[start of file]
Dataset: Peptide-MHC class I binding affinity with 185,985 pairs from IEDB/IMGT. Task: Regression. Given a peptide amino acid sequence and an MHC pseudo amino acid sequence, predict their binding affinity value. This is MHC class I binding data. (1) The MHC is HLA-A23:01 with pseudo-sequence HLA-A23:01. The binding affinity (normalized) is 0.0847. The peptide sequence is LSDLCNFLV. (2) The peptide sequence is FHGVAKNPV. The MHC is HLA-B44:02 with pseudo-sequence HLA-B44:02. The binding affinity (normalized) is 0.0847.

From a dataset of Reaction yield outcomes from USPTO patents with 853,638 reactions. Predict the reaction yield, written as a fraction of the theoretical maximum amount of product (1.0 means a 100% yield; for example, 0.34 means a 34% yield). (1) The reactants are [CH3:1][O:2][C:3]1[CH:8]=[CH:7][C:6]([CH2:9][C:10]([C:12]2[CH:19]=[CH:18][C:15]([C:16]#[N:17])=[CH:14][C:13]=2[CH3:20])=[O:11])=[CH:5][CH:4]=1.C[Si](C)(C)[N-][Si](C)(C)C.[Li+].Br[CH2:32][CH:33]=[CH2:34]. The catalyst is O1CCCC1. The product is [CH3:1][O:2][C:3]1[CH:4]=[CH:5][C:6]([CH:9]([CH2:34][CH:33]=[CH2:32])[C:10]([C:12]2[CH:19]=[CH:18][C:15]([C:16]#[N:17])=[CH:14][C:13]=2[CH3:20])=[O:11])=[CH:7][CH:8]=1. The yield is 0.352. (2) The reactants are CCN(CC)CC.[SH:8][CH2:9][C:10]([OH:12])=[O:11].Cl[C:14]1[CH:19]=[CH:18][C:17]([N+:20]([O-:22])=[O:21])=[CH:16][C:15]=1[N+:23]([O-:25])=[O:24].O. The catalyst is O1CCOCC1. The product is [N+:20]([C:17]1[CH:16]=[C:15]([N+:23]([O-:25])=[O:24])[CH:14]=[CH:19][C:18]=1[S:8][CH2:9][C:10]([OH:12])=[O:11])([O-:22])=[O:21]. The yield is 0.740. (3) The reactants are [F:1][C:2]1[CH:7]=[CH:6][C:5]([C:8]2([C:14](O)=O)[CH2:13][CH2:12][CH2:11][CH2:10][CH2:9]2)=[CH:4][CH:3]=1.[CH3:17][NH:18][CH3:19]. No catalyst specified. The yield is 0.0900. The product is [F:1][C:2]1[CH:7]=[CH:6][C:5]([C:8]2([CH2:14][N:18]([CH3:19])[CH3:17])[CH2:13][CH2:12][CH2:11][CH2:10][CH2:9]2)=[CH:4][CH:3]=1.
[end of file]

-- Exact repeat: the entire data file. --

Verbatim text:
Dataset: Peptide-MHC class I binding affinity with 185,985 pairs from IEDB/IMGT. Task: Regression. Given a peptide amino acid sequence and an MHC pseudo amino acid sequence, predict their binding affinity value. This is MHC class I binding data. (1) The MHC is HLA-A23:01 with pseudo-sequence HLA-A23:01. The binding affinity (normalized) is 0.0847. The peptide sequence is LSDLCNFLV. (2) The peptide sequence is FHGVAKNPV. The MHC is HLA-B44:02 with pseudo-sequence HLA-B44:02. The binding affinity (normalized) is 0.0847.

From a dataset of Reaction yield outcomes from USPTO patents with 853,638 reactions. Predict the reaction yield, written as a fraction of the theoretical maximum amount of product (1.0 means a 100% yield; for example, 0.34 means a 34% yield). (1) The reactants are [CH3:1][O:2][C:3]1[CH:8]=[CH:7][C:6]([CH2:9][C:10]([C:12]2[CH:19]=[CH:18][C:15]([C:16]#[N:17])=[CH:14][C:13]=2[CH3:20])=[O:11])=[CH:5][CH:4]=1.C[Si](C)(C)[N-][Si](C)(C)C.[Li+].Br[CH2:32][CH:33]=[CH2:34]. The catalyst is O1CCCC1. The product is [CH3:1][O:2][C:3]1[CH:4]=[CH:5][C:6]([CH:9]([CH2:34][CH:33]=[CH2:32])[C:10]([C:12]2[CH:19]=[CH:18][C:15]([C:16]#[N:17])=[CH:14][C:13]=2[CH3:20])=[O:11])=[CH:7][CH:8]=1. The yield is 0.352. (2) The reactants are CCN(CC)CC.[SH:8][CH2:9][C:10]([OH:12])=[O:11].Cl[C:14]1[CH:19]=[CH:18][C:17]([N+:20]([O-:22])=[O:21])=[CH:16][C:15]=1[N+:23]([O-:25])=[O:24].O. The catalyst is O1CCOCC1. The product is [N+:20]([C:17]1[CH:16]=[C:15]([N+:23]([O-:25])=[O:24])[CH:14]=[CH:19][C:18]=1[S:8][CH2:9][C:10]([OH:12])=[O:11])([O-:22])=[O:21]. The yield is 0.740. (3) The reactants are [F:1][C:2]1[CH:7]=[CH:6][C:5]([C:8]2([C:14](O)=O)[CH2:13][CH2:12][CH2:11][CH2:10][CH2:9]2)=[CH:4][CH:3]=1.[CH3:17][NH:18][CH3:19]. No catalyst specified. The yield is 0.0900. The product is [F:1][C:2]1[CH:7]=[CH:6][C:5]([C:8]2([CH2:14][N:18]([CH3:19])[CH3:17])[CH2:13][CH2:12][CH2:11][CH2:10][CH2:9]2)=[CH:4][CH:3]=1.